LIFE: 2013 Was Expressive; Let 2014 Be Cohesive


The Year 2013 in Liberia’s cultural and creative sector can be likened to a baby having sprouted a few teeth.  And though the teeth might not yet be strong enough to chew, you would definitely feel the pain of the baby’s bite if you put your finger in its mouth.  Ouch, sharp new teeth!  Indeed, it has been a year with displays of tremendous potential and audacious activities that have many anticipating what creative flair the year 2014 will have. 

We recall that the previous year 2012 ended with the passing of one of Liberia’s top cultural icons, Peter Y. Ballah, founder of the Flomo Theater Productions and former director of Liberia’s National Cultural Troupe for many, many years.  He was buried in the town of Dimeh, the hometown of his mentor, author Bai T. Moore.  On the heels of that and into the year 2013, the Liberia National Museum on Broad Street came to life with the first original art exhibition there in many years, featuring a collection of works from Omar El Shabu (aka Baba Shabu) entitled, “New Water From The Ancient Well”, fully embedded with Liberian cultural symbols that seemed to foreshadow the apparent renaissance on Liberia’s cultural and creative scene this year.

Emerging Voice of Culture

What seemed to be a not-so-active first half of the year turned out to be the struggle of Culture trying to find its voice in its native land, Liberia.  What a voice, and what a find!  May 2013 was a very eventful month, beginning with the near-tragic house fire that caused Liberia’s ‘melody-maker’ David Mell to sustain burns on his face, arms and other body parts.  The accident struck a chord with many in the industry about the need to fundraise for Mell’s medical treatment and establish a safety net for other artists who might be in dire need.  He has since recovered and is in South Africa preparing for a major concert to be held in Liberia 2014.  And while the Liberia Copyright Office with the help of Zimbabwe-based African Regional Intellectual Property Organization (ARIPO) built awareness among artists and content creators from around Liberia through a 3-day workshop, the Arts & Culture Council of Liberia was presenting its declaration to the Government of Liberia along with over 150 signatures, petitioning government to pay more attention to Liberia’s culture and creative sector, through many of its statutory outlets, especially the education sector, as well as policing against piracy.  Great synergy!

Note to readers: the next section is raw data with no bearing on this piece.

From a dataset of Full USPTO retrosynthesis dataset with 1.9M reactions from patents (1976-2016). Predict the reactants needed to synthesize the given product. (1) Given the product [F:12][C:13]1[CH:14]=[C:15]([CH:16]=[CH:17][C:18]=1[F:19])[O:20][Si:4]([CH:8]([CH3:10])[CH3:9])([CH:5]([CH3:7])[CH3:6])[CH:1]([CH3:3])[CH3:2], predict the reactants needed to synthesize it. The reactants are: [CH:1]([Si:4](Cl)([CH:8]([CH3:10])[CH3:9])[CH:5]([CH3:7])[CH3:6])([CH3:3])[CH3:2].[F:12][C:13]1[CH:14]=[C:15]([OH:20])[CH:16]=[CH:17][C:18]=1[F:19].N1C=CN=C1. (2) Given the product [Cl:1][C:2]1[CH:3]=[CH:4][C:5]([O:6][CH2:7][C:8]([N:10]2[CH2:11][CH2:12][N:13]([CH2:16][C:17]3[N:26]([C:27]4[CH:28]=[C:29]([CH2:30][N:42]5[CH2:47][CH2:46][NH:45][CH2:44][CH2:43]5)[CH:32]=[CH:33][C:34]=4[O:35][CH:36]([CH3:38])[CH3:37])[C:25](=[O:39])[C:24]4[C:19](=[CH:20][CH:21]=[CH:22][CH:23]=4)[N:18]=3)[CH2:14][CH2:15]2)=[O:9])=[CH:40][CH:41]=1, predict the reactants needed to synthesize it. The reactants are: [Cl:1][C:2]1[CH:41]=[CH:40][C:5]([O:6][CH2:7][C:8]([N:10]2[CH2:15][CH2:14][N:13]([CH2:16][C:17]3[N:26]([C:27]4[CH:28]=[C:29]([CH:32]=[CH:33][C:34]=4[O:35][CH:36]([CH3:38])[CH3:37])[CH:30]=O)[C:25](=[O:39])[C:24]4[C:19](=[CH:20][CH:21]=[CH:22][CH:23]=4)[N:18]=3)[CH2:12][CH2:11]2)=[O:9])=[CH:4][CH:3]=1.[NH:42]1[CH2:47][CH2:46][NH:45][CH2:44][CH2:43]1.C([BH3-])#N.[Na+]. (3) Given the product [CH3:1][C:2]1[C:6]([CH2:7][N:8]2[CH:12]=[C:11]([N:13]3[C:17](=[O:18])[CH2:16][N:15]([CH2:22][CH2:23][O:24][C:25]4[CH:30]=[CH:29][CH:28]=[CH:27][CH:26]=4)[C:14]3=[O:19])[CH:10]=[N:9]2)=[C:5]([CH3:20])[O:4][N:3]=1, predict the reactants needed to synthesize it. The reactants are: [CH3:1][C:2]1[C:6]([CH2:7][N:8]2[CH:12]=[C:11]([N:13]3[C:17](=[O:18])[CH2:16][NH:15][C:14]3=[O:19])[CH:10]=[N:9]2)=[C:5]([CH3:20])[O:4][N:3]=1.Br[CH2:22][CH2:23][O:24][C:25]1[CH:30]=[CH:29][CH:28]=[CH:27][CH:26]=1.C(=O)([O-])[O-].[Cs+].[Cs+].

The fire was lit and in July 2013, Liberian Gospel recording artist Kanvee Gaines Adams brought pride to Liberia when she won the Special International Award for the Promotion of African Gospel Music at the African Gospel Music Awards in London, UK.  That same month, the National Culture Union – an umbrella of over 30 local cultural organizations –inducted its new corps of officers, headed by Kekura M. Kamara (popularly known as ‘Balawala’).  By September, American-Liberian filmmaking couple Andrew and Aretha Campbell had captured 3 awards for their feature film, “Somewhere in Baltimore”.  The film took Best Movie of the Year (Liberia Entertainment Awards); Best African Movie (African Oscars); while Andrew Campbell was awarded Best Screen-writer at the African Oscars.  

By November, Ernie Bruce, head of the Copyright Office, had announced that all sellers of pirated music and movies had until December 15 to close down their illegal business or face confiscation of their products by the Copyright Office.